Small Business 102: The Tale of Two Colombian Entrepreneurs Continues to Unfold

Ana Maria and Paula were millionaires. Make that multi-millionaires. Thanks to their co-owned venture, Fashion Runway, they held more Micros than anyone in their Pre-K through Grade 12MicroSociety. It was quite possible that they held more Micros than any citizen in any MicroSociety ever had. Which was enough to paint smug smiles on their faces. As their fellow citizens at Colegio San Juan del Camino scurried around campus making their way to Micro University courses, following either the entrepreneurial or employee track, the duo sat on a bench in the lobby. Static. Still. Satisfied. They had everything they needed.


Isabella, their Marketing Director, briskly walked right past them, notebook in hand. Clearly on her way to Employee Academy 201. Realizing it was Ana Maria and Paula seated, she stopped her quick pace and retreated. “Vamanos,” she gestured with her free hand. When she saw that her employers weren’t moving, she hissed, “You’re going to be late.” The blood soon rushed to her face as she realized that she was scolding her bosses.


Paula just shrugged. “No se preocupe!” Why worry about going to a course when she knew everything there was to know?  After verbally agreeing to provide a modest royalty in Micros for every uniform sold in American dollars, it was clear. She knew her stuff. There was nothing new that Entrepreneurial Academy could teach her.


“We could probably teach the course!” laughed Ana Maria, as she filed the jagged edge of her pinky nail. And thought about getting a manicure from the spa that was the newest addition to the Marketplace.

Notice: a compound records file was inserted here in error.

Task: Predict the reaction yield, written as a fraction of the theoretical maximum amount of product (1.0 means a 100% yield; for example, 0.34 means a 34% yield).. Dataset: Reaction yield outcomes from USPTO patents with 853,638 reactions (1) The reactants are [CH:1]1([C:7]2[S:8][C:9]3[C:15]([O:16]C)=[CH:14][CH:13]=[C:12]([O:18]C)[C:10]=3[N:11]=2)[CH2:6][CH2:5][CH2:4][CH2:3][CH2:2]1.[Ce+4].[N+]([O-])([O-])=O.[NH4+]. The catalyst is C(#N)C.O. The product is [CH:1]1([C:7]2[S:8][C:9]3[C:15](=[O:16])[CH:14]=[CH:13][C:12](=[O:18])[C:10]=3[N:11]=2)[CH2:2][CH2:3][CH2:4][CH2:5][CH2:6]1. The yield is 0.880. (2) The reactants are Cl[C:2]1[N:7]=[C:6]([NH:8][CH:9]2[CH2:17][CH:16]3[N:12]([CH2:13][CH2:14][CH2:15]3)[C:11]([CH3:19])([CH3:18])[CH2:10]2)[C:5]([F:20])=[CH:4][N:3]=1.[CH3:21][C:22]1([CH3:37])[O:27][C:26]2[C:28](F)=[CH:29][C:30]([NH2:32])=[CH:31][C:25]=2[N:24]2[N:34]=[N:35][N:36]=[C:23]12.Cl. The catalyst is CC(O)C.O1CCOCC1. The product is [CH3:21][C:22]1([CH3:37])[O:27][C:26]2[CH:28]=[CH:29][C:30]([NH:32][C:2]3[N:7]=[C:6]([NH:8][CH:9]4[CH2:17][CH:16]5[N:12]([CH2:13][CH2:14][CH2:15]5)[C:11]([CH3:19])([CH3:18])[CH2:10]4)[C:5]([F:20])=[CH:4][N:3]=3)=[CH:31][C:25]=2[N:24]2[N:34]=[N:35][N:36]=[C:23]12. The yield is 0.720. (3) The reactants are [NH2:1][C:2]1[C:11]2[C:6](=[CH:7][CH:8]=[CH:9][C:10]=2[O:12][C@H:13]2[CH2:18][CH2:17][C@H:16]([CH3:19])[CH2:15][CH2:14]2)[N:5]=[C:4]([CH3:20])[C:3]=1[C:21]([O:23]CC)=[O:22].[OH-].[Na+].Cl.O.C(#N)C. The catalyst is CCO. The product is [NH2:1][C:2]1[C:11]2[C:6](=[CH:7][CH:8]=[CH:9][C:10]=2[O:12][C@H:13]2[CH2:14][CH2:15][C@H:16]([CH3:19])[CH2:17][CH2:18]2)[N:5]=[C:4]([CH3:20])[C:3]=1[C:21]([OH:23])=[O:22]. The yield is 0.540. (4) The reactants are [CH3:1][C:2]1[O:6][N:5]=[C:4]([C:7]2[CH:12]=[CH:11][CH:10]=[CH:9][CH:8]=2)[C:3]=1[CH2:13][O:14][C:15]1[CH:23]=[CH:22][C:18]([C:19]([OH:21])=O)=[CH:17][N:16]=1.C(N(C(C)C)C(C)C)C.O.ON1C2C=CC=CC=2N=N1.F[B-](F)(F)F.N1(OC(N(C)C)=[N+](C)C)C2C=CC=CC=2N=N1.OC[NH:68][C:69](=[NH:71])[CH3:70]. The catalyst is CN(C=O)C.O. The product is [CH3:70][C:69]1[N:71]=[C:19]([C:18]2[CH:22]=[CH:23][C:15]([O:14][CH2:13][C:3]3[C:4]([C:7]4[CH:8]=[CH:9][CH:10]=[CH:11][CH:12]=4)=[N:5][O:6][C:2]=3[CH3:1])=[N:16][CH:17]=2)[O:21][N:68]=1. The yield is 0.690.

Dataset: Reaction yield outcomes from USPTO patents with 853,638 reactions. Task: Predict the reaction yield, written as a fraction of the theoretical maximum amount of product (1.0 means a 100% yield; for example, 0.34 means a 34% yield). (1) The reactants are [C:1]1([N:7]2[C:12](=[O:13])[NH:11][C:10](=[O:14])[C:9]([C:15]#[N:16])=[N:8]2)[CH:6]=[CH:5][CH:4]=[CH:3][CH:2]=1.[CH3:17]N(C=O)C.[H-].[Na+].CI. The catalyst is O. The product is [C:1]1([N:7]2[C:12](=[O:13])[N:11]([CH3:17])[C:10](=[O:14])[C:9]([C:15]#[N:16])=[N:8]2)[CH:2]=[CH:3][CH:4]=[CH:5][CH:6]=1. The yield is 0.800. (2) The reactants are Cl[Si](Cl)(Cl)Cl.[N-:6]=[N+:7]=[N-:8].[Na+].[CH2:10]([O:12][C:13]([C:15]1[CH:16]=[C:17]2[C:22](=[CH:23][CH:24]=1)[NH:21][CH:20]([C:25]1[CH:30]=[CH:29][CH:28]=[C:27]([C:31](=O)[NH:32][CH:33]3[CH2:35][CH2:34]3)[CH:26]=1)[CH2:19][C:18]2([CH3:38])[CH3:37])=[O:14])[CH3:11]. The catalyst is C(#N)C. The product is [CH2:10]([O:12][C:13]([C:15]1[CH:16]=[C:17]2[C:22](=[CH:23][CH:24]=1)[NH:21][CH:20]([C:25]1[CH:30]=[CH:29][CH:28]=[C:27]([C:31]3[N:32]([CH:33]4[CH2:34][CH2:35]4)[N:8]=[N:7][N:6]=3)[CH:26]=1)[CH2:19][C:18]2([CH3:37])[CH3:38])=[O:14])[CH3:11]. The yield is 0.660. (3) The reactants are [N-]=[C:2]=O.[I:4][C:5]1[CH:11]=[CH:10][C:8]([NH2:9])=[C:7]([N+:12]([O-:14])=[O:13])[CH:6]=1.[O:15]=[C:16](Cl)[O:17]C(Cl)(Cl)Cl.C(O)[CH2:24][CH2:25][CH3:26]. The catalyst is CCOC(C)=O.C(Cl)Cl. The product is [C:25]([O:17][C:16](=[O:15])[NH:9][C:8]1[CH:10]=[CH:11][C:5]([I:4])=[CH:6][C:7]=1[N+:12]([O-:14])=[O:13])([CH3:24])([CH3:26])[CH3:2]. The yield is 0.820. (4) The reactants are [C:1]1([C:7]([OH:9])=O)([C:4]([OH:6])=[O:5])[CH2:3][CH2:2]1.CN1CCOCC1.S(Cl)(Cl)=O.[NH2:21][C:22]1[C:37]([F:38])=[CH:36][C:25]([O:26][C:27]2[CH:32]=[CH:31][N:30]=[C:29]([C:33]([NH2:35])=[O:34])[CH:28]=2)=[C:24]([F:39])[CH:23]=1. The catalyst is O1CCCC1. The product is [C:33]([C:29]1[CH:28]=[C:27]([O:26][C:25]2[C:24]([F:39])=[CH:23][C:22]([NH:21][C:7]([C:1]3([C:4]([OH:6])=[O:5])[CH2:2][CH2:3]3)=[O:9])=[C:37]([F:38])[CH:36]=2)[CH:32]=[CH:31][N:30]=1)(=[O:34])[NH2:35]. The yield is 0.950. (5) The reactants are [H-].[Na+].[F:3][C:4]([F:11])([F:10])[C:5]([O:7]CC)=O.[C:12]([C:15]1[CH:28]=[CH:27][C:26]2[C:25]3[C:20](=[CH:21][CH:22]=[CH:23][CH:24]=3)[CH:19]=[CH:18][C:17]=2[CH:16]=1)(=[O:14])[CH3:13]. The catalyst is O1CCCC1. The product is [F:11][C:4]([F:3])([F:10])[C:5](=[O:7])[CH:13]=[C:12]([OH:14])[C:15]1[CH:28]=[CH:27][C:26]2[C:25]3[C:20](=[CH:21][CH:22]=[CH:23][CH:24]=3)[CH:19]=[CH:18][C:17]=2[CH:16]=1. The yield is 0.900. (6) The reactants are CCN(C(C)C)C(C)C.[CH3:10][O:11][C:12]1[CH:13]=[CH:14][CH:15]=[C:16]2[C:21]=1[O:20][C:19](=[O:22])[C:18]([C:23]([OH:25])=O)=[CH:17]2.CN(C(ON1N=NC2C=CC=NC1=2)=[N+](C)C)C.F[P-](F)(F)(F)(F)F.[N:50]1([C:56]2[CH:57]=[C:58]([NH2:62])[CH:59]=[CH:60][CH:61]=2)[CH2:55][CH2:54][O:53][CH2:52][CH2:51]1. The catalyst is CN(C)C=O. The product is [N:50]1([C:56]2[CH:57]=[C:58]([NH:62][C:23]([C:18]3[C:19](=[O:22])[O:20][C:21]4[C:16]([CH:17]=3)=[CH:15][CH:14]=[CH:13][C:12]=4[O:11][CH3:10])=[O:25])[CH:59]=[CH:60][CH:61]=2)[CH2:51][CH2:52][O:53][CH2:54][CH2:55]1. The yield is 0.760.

Maybe they could. But that came into question a few weeks later. When they didn’t receive their regular weekly royalties check from Sra. Bermudez. After conferring, the two decided she must’ve forgotten. Her job was busy after all. So they gave her a few days’ grace. Still no payment. Which warranted an appointment to be scheduled. “Es ridiculo,” griped Paula. “I KNOW that orders came in over the past few days. Andres Felipe was wearing one of our hoodies in the homeroom. He never had one before.”


However, in the sit down meeting, Sra. Bermudez’ explanation was simple and straightforward. “Lo siento mucho, señoritas,” she apologized, “But we never signed a written contract. That agreement worked last year, but not this one.”


“But…” Ana Maria started. And only started, as there was nothing she could say to finish her attempt at a complaint. There was no unfairness. There was no breach of contract. There was no contract. She simply sighed. “Thank you. We are glad to see our designs being worn.” Ana Maria looked at Paula. Paula looked at Ana Maria. Neither knowing what to say or what to do.


The problems didn’t stop there. Even though they weren’t making a profit, they were still responsible for the uniforms and their distribution. They were still running a business. And a demanding one at that.


Every Monday, the manufacturer sent over boxes containing freshly sewn skirts, tops, sweaters, pants, and hoodies. Ana Maria and Paula were responsible for inspecting them thread by thread to make sure consumers were receiving quality merchandise. For the past three weeks, the task took so long that the girls arrived late for their PE class. Which resulted in deducted grade points.


On the night of Parent Night, so many clothing orders were received that it took until 8:30 to process them all. And many extra helpers.  None of whom were on payroll. Ana Maria and Paula had to leave at 7:00 to prepare for the next day’s exams.


Ana Maria and Paula were millionaires. Multi-millionaires. With millions of worries and multiproblemas on their hands.


Should they hire new employees?

Should they renegotiate a lower royalty fee?

Should they simply sell their design and develop a new business plan for Fashion Runways?

Should they sell their business altogether and be through?


As they say, more money, more problems. But a Micro millionaire doesn’t cave that easily!

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